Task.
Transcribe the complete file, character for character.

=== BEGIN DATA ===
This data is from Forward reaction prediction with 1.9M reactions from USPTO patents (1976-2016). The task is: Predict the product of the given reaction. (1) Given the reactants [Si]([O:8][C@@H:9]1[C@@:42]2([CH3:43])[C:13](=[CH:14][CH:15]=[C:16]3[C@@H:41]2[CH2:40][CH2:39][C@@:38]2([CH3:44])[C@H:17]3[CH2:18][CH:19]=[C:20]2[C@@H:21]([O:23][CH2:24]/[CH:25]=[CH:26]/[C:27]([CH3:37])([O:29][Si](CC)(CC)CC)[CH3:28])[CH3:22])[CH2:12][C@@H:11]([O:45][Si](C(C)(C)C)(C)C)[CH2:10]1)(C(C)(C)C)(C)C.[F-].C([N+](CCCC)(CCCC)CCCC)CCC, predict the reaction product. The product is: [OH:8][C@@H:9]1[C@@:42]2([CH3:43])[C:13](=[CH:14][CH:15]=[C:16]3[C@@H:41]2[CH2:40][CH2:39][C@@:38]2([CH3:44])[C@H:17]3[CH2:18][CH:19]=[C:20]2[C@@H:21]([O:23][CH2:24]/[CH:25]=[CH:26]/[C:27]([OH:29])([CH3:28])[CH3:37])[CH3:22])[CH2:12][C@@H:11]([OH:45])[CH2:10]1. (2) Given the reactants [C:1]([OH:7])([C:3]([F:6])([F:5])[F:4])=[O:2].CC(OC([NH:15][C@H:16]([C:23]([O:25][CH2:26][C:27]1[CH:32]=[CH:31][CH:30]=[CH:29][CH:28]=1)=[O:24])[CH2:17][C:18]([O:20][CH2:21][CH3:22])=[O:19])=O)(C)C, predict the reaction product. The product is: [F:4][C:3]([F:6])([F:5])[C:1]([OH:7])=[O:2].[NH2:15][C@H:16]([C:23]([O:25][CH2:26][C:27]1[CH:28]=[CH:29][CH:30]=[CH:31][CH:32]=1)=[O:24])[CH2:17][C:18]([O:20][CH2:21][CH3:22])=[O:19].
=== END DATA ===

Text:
This data is from Forward reaction prediction with 1.9M reactions from USPTO patents (1976-2016). The task is: Predict the product of the given reaction. (1) Given the reactants [Si]([O:8][C@@H:9]1[C@@:42]2([CH3:43])[C:13](=[CH:14][CH:15]=[C:16]3[C@@H:41]2[CH2:40][CH2:39][C@@:38]2([CH3:44])[C@H:17]3[CH2:18][CH:19]=[C:20]2[C@@H:21]([O:23][CH2:24]/[CH:25]=[CH:26]/[C:27]([CH3:37])([O:29][Si](CC)(CC)CC)[CH3:28])[CH3:22])[CH2:12][C@@H:11]([O:45][Si](C(C)(C)C)(C)C)[CH2:10]1)(C(C)(C)C)(C)C.[F-].C([N+](CCCC)(CCCC)CCCC)CCC, predict the reaction product. The product is: [OH:8][C@@H:9]1[C@@:42]2([CH3:43])[C:13](=[CH:14][CH:15]=[C:16]3[C@@H:41]2[CH2:40][CH2:39][C@@:38]2([CH3:44])[C@H:17]3[CH2:18][CH:19]=[C:20]2[C@@H:21]([O:23][CH2:24]/[CH:25]=[CH:26]/[C:27]([OH:29])([CH3:28])[CH3:37])[CH3:22])[CH2:12][C@@H:11]([OH:45])[CH2:10]1. (2) Given the reactants [C:1]([OH:7])([C:3]([F:6])([F:5])[F:4])=[O:2].CC(OC([NH:15][C@H:16]([C:23]([O:25][CH2:26][C:27]1[CH:32]=[CH:31][CH:30]=[CH:29][CH:28]=1)=[O:24])[CH2:17][C:18]([O:20][CH2:21][CH3:22])=[O:19])=O)(C)C, predict the reaction product. The product is: [F:4][C:3]([F:6])([F:5])[C:1]([OH:7])=[O:2].[NH2:15][C@H:16]([C:23]([O:25][CH2:26][C:27]1[CH:28]=[CH:29][CH:30]=[CH:31][CH:32]=1)=[O:24])[CH2:17][C:18]([O:20][CH2:21][CH3:22])=[O:19].